MAVI's Bright Future

Rising rapper MAVI explains his approach to writing, why he’s skeptical of “weirdo” label deals, and what makes him hard to kill.

Direct from Artist



Omavi Minder is a 20-year-old Charlotte native, now a student at Howard University. A biology major, psychology minor, with plans to be a neuroscientist, he describes his most recent semester as “rough, academically.” He reads Nikki Giovanni and Charles Bukowski, and says he should be done in another year “if I’m not a dumbass.” He adds, “I’m a dumbass, though,” before spending the next hour dispelling any such notion.

In fact, MAVI is an exceptional talent, a careful rapper who is part of one of the most exciting forces in contemporary hip-hop, a cadre of artists that includes Noname, Earl Sweatshirt, MIKE, Pink Siifu, and others. I describe it as a special moment in the genre, and he corrects me. “It’s not a moment, it’s a corner. It’s a state, not a time,” he says. “It’s a place that we occupy that’s been occupied before by black artists who carry out this mission.” A mission of love, respect for the art, and liberation. A mission that focuses on community first rather than any single individual.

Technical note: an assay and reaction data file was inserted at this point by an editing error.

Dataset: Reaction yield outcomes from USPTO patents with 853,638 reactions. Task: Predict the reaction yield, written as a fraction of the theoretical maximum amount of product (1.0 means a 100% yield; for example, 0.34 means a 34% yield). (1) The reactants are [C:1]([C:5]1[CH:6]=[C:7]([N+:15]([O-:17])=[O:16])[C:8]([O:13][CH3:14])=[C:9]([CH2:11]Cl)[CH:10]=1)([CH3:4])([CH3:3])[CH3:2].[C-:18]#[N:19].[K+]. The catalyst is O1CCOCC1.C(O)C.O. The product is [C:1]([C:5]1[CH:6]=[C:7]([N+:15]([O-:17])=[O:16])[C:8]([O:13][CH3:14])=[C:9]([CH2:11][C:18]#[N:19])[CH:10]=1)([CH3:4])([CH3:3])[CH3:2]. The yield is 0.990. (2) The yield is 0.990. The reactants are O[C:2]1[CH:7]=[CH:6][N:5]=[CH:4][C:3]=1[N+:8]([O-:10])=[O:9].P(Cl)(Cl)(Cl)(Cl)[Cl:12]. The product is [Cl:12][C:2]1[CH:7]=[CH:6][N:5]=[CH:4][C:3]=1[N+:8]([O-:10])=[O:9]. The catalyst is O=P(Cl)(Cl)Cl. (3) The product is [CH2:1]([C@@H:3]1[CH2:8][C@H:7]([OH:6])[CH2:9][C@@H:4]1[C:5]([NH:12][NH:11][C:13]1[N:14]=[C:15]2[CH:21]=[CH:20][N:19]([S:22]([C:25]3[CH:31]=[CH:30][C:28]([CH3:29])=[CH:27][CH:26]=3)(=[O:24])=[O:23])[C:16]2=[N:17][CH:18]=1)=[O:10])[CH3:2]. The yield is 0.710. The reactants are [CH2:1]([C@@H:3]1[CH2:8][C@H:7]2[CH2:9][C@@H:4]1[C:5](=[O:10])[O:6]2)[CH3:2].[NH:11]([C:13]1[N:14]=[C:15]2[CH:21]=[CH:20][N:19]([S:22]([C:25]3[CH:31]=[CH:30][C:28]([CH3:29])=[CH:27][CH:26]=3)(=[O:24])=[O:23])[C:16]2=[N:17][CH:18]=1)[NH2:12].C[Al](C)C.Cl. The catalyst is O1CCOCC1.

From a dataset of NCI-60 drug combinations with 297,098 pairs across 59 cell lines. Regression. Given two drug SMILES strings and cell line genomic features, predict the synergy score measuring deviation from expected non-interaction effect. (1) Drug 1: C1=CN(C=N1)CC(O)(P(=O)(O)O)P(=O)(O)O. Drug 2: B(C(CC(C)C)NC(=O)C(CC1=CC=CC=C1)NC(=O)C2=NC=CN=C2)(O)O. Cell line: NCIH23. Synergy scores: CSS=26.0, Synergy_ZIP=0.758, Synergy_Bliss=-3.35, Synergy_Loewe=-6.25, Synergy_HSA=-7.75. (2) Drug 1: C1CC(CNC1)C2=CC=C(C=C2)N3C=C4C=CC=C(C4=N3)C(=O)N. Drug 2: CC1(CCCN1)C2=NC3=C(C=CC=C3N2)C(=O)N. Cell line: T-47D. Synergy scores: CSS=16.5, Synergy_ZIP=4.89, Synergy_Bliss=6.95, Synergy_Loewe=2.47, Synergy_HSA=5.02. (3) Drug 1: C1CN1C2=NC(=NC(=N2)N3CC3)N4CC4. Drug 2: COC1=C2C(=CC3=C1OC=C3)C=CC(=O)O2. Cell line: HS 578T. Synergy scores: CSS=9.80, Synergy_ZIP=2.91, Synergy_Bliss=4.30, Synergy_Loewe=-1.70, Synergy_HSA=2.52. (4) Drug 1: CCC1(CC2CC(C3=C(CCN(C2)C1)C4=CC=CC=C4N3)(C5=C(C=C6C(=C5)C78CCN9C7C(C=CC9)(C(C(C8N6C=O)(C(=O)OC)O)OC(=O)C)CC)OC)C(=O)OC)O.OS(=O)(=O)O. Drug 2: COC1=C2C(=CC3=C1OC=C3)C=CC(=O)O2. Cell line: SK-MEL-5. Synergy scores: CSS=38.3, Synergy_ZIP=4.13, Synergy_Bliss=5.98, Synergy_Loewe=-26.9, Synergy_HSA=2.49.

A dexterous and rich document of self-reflection set to warm beats, Let the Sun Talk is MAVI's breakout release. It arrived in the wake of a medical crisis that crashed his body, leaving him weak and in the hospital—the long-delayed side effect of an appendectomy performed when he was a child. “It was a big battery in my back, being fucked up and how bad it felt to not be able to do shit,” he says. MAVI speaks at a jaunty clip and often revises his thoughts as he goes, striving for precision. These are his plans for the future.

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You seem like someone who thinks about writing and rapping as distinct parts, and I’m curious where you write.
I write on the phone, away from the studio. I usually write when I’m moving. Walking and writing is a huge part of my practice. When I go on walks, I’ll come back with a whole verse. The rhythm of walking—there’s a musical term for it, andante—the pace that walking speed establishes, that ambulatory feel, it brings a lot of creativity out of me.

Within the context of the studio, my writing becomes aggregate, shit that’s happened that day or the last few days. But when I’m writing in isolation and I find a song within me, it’s usually something more precise, something more targeted or attached to a singular thing. So the abstractness and the concreteness come at different points in the process, and when I combine them, I can find myself in a cool narrative position.

One thing that I’ve always done when I write prose or poetry is edit and revise, and I’ve begun to do that now [in rap as well]. I didn’t use to see myself as a n***a who needed to go back and fix how I say things. But now I acknowledge that in between the first draft and the release of a song, the growth of the person has to be represented throughout the verse. That also gives a topography to the words, so there’s a peak and a trough, a beginning and rising action and an end.

I’ve been doing this for a little while and I’ve interviewed a lot of rappers, and many guys, even if they do it, would never admit to revising like that. There’s a stigma attached to it, like first thought is always the best thought.